voice tech

Configuring and Testing Voice UIs on Command Line

Ottomatias Peura

Sep 18, 2020

3 min read

We have released a set of command line tools that improve collaboration and makes it easy for developers to integrate Speechly to their current workflow

  • Copy link

  • Mail

  • LinkedIn

  • Facebook

  • Twitter

Speechly offers fast and intuitive development tools for voice user interfaces on the platform most familiar to all developers – command line. You can find the GitHub repository for the tools here

This tutorial shows you how you can prototype and develop voice user interfaces in the command line.

Benefits of command line interface include:

  • Easy integration to any workflow including your favorite code editor tools
  • Easy collaboration with version control tools like Git
  • Actions easy to replicate on any machine
  • Fast user interface

In this tutorial, I’ll show you how you can create and test your first Speechly application on the command line.

1 Download speechly command line tool for your platform

Homebrew (for Mac OS)

If you are using Mac OS, use Homebrew to install speechly with:

$ brew tap speechly/tap
# to get the latest release
$ brew install speechly

After tapping, normal brew updates will include any new versions of speechly.

Scoop (for Windows)

Scoop is a package manager for Windows. speechly can be installed with scoop with:

$scoop bucket add speechly
# to install the latest release
$scoop install speechly

You can update the tool with:

$scoop update

2 Sign up and get your API token

To authenticate against the Speechly API, you’ll need an API token. You can get your API token from the Speechly Dashboard

Sign up (or login, if you are already a Speechly user) and go to Project settings on the top right navigation. Click Create API token and give it a name.

NOTE: After you navigate away from this page, you can’t see the token anymore for security reasons. If you lose your token, you’ll need to create a new one.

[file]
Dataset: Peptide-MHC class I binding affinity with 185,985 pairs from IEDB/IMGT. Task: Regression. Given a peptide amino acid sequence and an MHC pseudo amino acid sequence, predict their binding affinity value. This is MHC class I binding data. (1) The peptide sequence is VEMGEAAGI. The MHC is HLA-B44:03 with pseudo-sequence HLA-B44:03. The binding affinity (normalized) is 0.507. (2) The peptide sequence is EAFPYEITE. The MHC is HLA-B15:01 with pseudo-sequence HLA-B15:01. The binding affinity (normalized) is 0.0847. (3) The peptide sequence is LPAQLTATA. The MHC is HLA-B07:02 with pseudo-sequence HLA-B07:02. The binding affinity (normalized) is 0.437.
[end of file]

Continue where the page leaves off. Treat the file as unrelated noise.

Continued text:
3 Create a directory for our application

Now that we have the required tools installed, let’s create an empty directory for our application. This directory will contain the required configuration files.


$ mkdir my-first-speechly-app && cd my-first-speechly-app


$ md my-first-speechly-app
$ cd my-first-speechly-app

4 Authenticate to your project

$ speechly config add --name new --apikey <YOUR_API_TOKEN>

Using this command will create a new application called “new” and authenticates by using your API token that we created in the second step of this tutorial.

5 Create an application inside your project

Our current project doesn’t have any applications, so let’s create the first one. We need to specify the application name with the flag -n and the language with the flag -l. Let’s use en-US as the language.

$ speechly create -n home-automation -l en-US

The command replies with the app ID of your newly created application. Copy this string to the clipboard.

NOTE: You can use $ speechly list to list your applications and to get your app ID.

Listing applications on command line interface

6 Download a working configuration YAML file

Because actually configuring a Speechly application is outside the scope of this tutorial, we’ll be using a ready-made home automation template. Let’s download the file.

NOTE: if you are interested in reading more about configuring your application, refer to the Speechly documentation

$ curl -o home-automation-curl.yaml

7 Use the configuration file to configure your application

As you can see with the $ speechy list command, our application status is currently STATUS_UNSPECIFIED as it doesn’t have valid configuration. Let’s fix that by using the configuration file.

$ speechly deploy . -a <YOUR APP ID>

This command uses the YAML file in your current directory. This should be the YAML file we just downloaded.

We can check the current status of the application by using describe. If you use the -w flag, you will get real-time information about the status of the deployment.

$ speechly describe -w <YOUR APP ID

After waiting for about 83 seconds, the application has been deployed. Yay! You have configured your first Speechly application by using the command line!

You can verify this by using speechly list and your application should now have a status STATUS_TRAINED

8 Test your application

Now you can test the application by using the Speechly Playground! You can sign in to the Dashboard and see your application in the list.

Listing applications on web interface

Try saying something like “Turn off the living room lights” or “Turn on the TV in kitchen”.

For more information on using the Dashboard, see our Quick Start

Latest blog posts

voice tech

Speech as an Accelerant – Are Voice Assistants Necessary?

A few Big Tech voice assistants have become household names, but their high-profile has not been accompanied by reliable results and repeated use. Why?

Collin Borns

Aug 15, 2022

1 min read

voice tech

Conversational Actions Shutdown and Shift Focus to Voice UI in Android Mobile Apps

Google Actions, or Voice Apps, will be shutdown as of 2023 while Google encourages developers to Voice-Enable Android Apps.

Collin Borns

Jun 15, 2022

3 min read

voice tech

Voice UIs as a Feature vs Conversational Voice UIs

Checkout our most recent White paper exploring the benefits of Voice UIs as a Feature in Mobile & Web experiences vs traditional Conversational Voice UIs found with Voice Assistants.

Collin Borns

Jun 09, 2022

1 min read